Plaintiff objects to the determination of the ALJ, arguing only that the ALJ's analysis should never have moved beyond Step 3, because Plaintiff met the disability requirements of impairment listing 12.05(c) (Mental Retardation), as specified under 20 C.F.R., Pt. 404, Subpt. P, App'x 1. Listing 12.05 states, in relevant part, that:

Mental retardation refers to significantly subaverage general intellectual functioning with deficits in adaptive functioning initially manifested during the developmental period; i.e., the evidence demonstrates or supports onset of the impairment before age 22.

The required level of severity for this disorder is met when the requirements in A, B, C, or D are satisfied.

C. A valid verbal, performance, or full scale IQ of 60 through 70 and a physical or other mental impairment imposing an additional and significant work-related limitation of function.

20 C.F.R., Pt. 404, Subpt. P, App'x 1. The Court of Appeals for the Third Circuit has read this listing as requiring a claimant to make two showings: (1) that evidence demonstrates subaverage general intellectual functioning with deficits in adaptive functioning prior to a claimant reaching age twenty-two, and (2) that evidence demonstrates an IQ score of 60 -- 70 in conjunction with a physical or mental impairment. Cortes v. Comm'r Soc. Sec., 255 Fed. App'x 646, 651 (3d Cir. 2007); Stremba v. Barnhart, 171 Fed. App'x 936, 938 (3d Cir. 2006). See also Markle v. Barnhart, 324 F. 3d 182, 187 (3d Cir. 2003).

Plaintiff makes arguments citing error by the ALJ with respect to each required showing under Listing 12.05(c). The court need only address one argument to dispose of this case, however. Plaintiff correctly cites that in order to be found disabled under Listing 12.05(c), there must exist a valid IQ score between 60 and 70. (ECF No. 11 at 7 -- 11). Plaintiff also correctly insists that the lowest IQ score must be considered by an ALJ when concluding that a claimant's IQ falls between 60 and 70. Regardless, Plaintiff was incorrect in asserting that Dr. Cohen's most recent intelligence testing scores should not be considered in making that determination.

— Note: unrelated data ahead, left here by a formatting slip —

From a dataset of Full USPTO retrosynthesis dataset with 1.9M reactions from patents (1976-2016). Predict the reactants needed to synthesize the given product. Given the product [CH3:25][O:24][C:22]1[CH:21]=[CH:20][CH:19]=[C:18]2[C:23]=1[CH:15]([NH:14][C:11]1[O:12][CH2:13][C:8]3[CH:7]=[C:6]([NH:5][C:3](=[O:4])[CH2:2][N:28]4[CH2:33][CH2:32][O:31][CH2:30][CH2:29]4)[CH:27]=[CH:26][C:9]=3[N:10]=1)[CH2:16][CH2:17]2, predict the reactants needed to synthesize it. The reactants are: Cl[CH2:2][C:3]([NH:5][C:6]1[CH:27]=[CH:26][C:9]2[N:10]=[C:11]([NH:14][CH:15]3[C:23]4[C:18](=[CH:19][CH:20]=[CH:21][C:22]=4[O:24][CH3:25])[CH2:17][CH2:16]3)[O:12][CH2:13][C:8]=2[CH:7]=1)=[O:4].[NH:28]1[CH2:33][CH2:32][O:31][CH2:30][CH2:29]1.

20 C.F.R., Pt. 404, Subpt. P, App'x 1, 12.00(D)(6)(c) (Mental Disorders) states that: Due to such factors as differing means and standard deviations, identical IQ scores obtained from different tests do not always reflect a similar degree of intellectual functioning. The IQ scores in 12.05 reflect values from tests of general intelligence that have a mean of 100 and a standard deviation of 15; e.g., the Wechsler series. IQs obtained from standardized tests that deviate from a mean of 100 and a standard deviation of 15 require conversion to a percentile rank so that we can determine the actual degree of limitation reflected by the IQ scores. In cases where more than one IQ is customarily derived from the test administered, e.g., where verbal, performance, and full scale IQs are provided in the Wechsler series, we use the lowest of these in conjunction with 12.05. (emphasis added). Plaintiff contends that there is an established assumption within the Third Circuit that IQ scores generated in a claimant's childhood are necessarily static over the course of his or her life, and should be blindly accepted as equally applicable in a claimant's adulthood -- even in the face of more contemporaneous findings which do not suggest a degree of intellectual limitation as severe as earlier found. Markle and 12.00(D)(6)(c) do not support such a holding.